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Review: Ye Olde Bake Shoppe

Scott Gold on a bakery and lunch spot that concentrates on the classics



Mid-City and nearby neighborhoods are heating up for local diners, a fact that hasn't gone unnoticed by John Blancher, owner of Ye Olde College Inn and Rock 'n' Bowl. Blancher's newest venture, which opened in December 2013, is Ye Olde Bake Shoppe, a charming bakery and lunch spot housed in the newly renovated Carrollton Avenue shopping area that is home to College Inn and Rock 'n' Bowl.

There's something inherently humorous about naming a sparkling new bakery "Ye Olde" anything, but it's clear Blancher intends to associate the Bake Shoppe with the College Inn, and for good reason. The neighborhood restaurant is a local institution, dating back to 1933.

The Bake Shoppe's walls are decorated for Mardi Gras and with vintage local advertisements and news clippings. A display counter showcases an array of pastries both savory and sweet, from biscuits and croissants to brownies, cannoli, cookies, decorated cupcakes, danishes, doughnuts, macarons and scones, as well as a few prepared sandwiches if you're looking to pick up lunch in a hurry. A large window on the far wall above a condiment station allows customers to peek at the bakers preparing king cakes and other treats.

It's nice to see a new bakery focusing on classics instead of killing itself with novelty. There's a sort of arms race with local bakers and their ingredients in New Orleans right now, with bakers constantly trying to one-up each other with ambitious flavor combinations. Ye Olde Bake Shoppe wants little to do with such endeavors and sticks to the basics.

To this end, it succeeds. Doughnuts are fluffy and sweet without being cloying. From old-fashioned glazed to simple chocolate frosting, they pair well with strong coffee, also available here. Large muffins are a pleasure, particularly one bursting with plump blueberries, as are individual coffee cakes topped with a sugary glaze.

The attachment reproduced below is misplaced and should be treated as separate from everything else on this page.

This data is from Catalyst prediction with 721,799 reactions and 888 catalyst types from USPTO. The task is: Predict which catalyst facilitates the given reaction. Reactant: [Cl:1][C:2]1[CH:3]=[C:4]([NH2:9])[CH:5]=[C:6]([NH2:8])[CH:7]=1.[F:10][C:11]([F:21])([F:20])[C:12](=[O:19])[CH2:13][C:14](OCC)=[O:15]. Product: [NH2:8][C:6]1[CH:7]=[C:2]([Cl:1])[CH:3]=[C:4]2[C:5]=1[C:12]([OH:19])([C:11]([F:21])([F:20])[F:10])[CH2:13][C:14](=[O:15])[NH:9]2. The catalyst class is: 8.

The Bake Shoppe's lunch fare isn't as varied as the sweets and pastries. There is only a small handful of offerings if you're looking for a meal more substantial than a couple of doughnuts and a cup of joe. A bagel stuffed with cream cheese and lox, topped with the traditional red onions and capers, was a soggy disappointment; it was pre-prepared and sat to long in the display case. A staffer mentioned the bagels are not made in house. On the other hand, keep an eye out for two hot sandwiches, one with corned beef and the other with braised short ribs, both of which are served with a savory horseradish sauce. These are excellent and well worth $9 for a generous half portion, including a bag of chips.

Another noteworthy option is the rich, creamy tomato-basil soup, perfect for a rainy day. So is the chunky chicken salad, lightly dressed with mayo and served on a croissant. Southwestern chicken muffins were an intriguing item, though they turned out to be little more than cold spiced chicken meatballs. They proved better when taken home, heated and added to a sandwich.

It may not be particularly "Olde," but the Bake Shoppe is a welcome addition to the neighborhood, and worth a visit for a leisurely breakfast of pastries and coffee. a quick hot lunch, or that short rib sandwich.

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